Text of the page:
7. Nicely written article. I’m just getting started with WebRTC (10 years too late I know), and this was a great read.

  8. Hi Nice article.

    We are trying to established only 1-1 live streaming application in our app through webRTC. There is no need to have SFU as video streaming will always happened 1:1 …. From same app. I have few queries

    Are we still required to have TURN server ?

    What would you recommend for this requirement

    Should we implement our own Stun/Turn server or third party provider is needed ? which one would you recommend ?

    1. Mihir,

      Yes. You still need a TURN server, probably even more than with an SFU.

      Look at Twilio STUN/TURN service or Xirsys for a third party provider. There’s little in the way of vendor lock-in, so nothing to lose by starting off with them.

    1. Nothing against them. Interesting it turned that way.

      coturn is the most popular and widely used STUN/TURN server for WebRTC out there. If you want to use your own – then go with coturn. Don’t be adventurous and try other open source TURN servers.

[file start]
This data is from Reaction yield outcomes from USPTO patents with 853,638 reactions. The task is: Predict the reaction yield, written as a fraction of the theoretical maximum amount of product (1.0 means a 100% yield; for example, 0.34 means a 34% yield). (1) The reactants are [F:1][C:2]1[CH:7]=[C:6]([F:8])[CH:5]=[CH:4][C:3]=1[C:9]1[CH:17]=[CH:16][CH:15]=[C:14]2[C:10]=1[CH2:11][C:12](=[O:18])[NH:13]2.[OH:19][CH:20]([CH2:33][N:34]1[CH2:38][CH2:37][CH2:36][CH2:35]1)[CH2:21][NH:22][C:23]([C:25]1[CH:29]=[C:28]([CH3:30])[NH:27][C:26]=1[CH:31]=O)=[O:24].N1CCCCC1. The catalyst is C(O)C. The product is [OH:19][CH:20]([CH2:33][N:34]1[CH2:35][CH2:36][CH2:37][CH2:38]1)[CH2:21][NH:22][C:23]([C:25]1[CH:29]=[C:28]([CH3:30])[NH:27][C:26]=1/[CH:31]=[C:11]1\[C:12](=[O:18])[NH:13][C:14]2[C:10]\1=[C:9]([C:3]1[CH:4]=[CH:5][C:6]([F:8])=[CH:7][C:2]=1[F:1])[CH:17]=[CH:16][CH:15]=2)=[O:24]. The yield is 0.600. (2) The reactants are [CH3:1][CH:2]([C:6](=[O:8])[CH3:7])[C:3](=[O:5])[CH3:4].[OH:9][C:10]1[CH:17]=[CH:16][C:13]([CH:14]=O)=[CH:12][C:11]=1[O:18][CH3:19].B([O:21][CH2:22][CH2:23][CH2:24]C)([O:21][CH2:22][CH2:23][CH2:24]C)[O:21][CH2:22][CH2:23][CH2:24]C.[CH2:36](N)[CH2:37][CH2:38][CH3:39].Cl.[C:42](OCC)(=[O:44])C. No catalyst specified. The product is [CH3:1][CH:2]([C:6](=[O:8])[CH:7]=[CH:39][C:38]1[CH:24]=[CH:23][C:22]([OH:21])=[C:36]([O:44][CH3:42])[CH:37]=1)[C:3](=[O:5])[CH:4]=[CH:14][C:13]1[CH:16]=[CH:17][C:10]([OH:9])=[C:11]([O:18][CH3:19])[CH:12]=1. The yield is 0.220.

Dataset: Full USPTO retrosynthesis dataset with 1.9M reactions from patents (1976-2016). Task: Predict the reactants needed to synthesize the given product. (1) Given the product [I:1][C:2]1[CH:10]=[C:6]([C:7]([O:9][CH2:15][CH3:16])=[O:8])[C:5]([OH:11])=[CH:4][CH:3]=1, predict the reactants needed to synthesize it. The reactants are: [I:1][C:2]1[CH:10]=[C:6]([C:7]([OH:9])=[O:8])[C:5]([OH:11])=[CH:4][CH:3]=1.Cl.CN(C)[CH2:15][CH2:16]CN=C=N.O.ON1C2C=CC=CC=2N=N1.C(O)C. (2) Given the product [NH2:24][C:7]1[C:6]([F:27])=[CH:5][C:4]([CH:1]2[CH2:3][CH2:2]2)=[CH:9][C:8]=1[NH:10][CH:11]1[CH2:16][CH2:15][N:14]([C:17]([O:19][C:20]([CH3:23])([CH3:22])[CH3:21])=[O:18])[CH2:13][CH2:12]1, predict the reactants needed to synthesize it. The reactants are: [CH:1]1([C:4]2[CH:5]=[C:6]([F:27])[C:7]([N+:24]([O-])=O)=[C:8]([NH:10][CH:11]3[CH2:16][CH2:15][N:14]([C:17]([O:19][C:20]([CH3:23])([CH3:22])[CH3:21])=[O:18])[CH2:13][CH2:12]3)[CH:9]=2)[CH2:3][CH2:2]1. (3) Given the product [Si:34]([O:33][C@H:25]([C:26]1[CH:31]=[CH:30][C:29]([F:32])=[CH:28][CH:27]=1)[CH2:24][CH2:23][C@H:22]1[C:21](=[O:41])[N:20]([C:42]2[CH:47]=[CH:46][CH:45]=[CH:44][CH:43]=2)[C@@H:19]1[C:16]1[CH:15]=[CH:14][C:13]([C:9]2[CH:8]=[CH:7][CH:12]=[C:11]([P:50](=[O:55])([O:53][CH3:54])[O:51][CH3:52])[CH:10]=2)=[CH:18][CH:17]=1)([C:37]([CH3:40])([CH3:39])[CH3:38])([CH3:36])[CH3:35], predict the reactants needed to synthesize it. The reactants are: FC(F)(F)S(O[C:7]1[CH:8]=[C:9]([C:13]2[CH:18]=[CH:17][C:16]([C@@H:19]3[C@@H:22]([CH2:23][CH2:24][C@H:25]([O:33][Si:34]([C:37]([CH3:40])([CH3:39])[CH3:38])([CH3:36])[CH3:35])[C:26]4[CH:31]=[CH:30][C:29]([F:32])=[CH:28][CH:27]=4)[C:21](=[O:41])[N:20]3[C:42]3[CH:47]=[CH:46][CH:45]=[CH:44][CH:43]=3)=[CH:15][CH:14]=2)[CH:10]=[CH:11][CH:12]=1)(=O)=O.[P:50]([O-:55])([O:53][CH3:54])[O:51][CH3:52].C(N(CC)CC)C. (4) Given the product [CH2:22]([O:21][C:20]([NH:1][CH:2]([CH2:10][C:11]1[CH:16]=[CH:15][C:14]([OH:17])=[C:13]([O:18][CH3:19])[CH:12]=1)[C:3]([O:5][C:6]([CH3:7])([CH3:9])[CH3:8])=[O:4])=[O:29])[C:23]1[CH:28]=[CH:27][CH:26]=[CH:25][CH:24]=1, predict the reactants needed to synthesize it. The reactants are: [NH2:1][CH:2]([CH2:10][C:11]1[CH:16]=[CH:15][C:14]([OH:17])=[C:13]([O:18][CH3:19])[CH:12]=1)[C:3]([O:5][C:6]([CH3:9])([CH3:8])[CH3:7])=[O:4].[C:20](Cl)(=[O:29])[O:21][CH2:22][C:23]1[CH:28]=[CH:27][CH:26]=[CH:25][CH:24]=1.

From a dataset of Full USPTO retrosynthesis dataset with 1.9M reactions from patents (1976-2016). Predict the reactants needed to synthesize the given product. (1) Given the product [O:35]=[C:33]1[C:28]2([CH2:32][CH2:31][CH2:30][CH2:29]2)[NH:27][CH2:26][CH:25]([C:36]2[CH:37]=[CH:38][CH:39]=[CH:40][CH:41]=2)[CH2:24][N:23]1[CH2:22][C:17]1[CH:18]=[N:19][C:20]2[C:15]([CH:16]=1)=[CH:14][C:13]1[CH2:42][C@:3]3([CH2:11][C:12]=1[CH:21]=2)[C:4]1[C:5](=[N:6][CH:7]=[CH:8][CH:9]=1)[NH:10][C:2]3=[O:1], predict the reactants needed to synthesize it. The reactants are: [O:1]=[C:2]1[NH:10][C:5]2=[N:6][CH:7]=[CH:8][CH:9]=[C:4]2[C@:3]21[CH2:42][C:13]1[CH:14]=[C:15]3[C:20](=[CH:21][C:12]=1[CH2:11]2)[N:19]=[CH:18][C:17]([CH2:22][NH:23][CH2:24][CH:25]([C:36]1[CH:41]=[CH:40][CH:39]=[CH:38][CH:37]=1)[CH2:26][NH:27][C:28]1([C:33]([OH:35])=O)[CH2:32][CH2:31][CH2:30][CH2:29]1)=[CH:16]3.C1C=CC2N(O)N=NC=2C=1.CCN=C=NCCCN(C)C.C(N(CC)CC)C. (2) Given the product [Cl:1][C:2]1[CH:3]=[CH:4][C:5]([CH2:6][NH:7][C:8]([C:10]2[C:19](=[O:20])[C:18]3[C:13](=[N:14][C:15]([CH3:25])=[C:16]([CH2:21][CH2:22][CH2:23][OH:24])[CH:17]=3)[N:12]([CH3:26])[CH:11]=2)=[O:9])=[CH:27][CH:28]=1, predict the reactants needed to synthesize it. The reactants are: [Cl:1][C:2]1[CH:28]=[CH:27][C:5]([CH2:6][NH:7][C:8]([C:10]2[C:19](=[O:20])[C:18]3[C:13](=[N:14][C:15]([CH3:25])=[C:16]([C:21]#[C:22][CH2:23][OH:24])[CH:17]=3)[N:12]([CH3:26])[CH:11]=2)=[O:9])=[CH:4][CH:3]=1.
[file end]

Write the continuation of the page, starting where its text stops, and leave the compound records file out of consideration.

(we use coturn as well at testRTC for certain services we offer)

  9. Hi amazing article, thank you so much for the info.

    I did have one question regarding STUN. If using STUN and the connection being peer to peer there would essentially be no server costs as far as the bandwidth is concerned?

    1. True. STUN is practically free when it comes to bandwidth use.

      You will still need to host it (or pay for it, or use a “free” service). And there are also your signaling hosting/costs, but that’s not much compared to the costs media relay via TURN.

  10. Hi, does anyone know if these public servers have limits? I and wondering if it would be possible to query these servers too often and get our services blocked for running queries? More specifically the stun.l.google.com servers. Thanks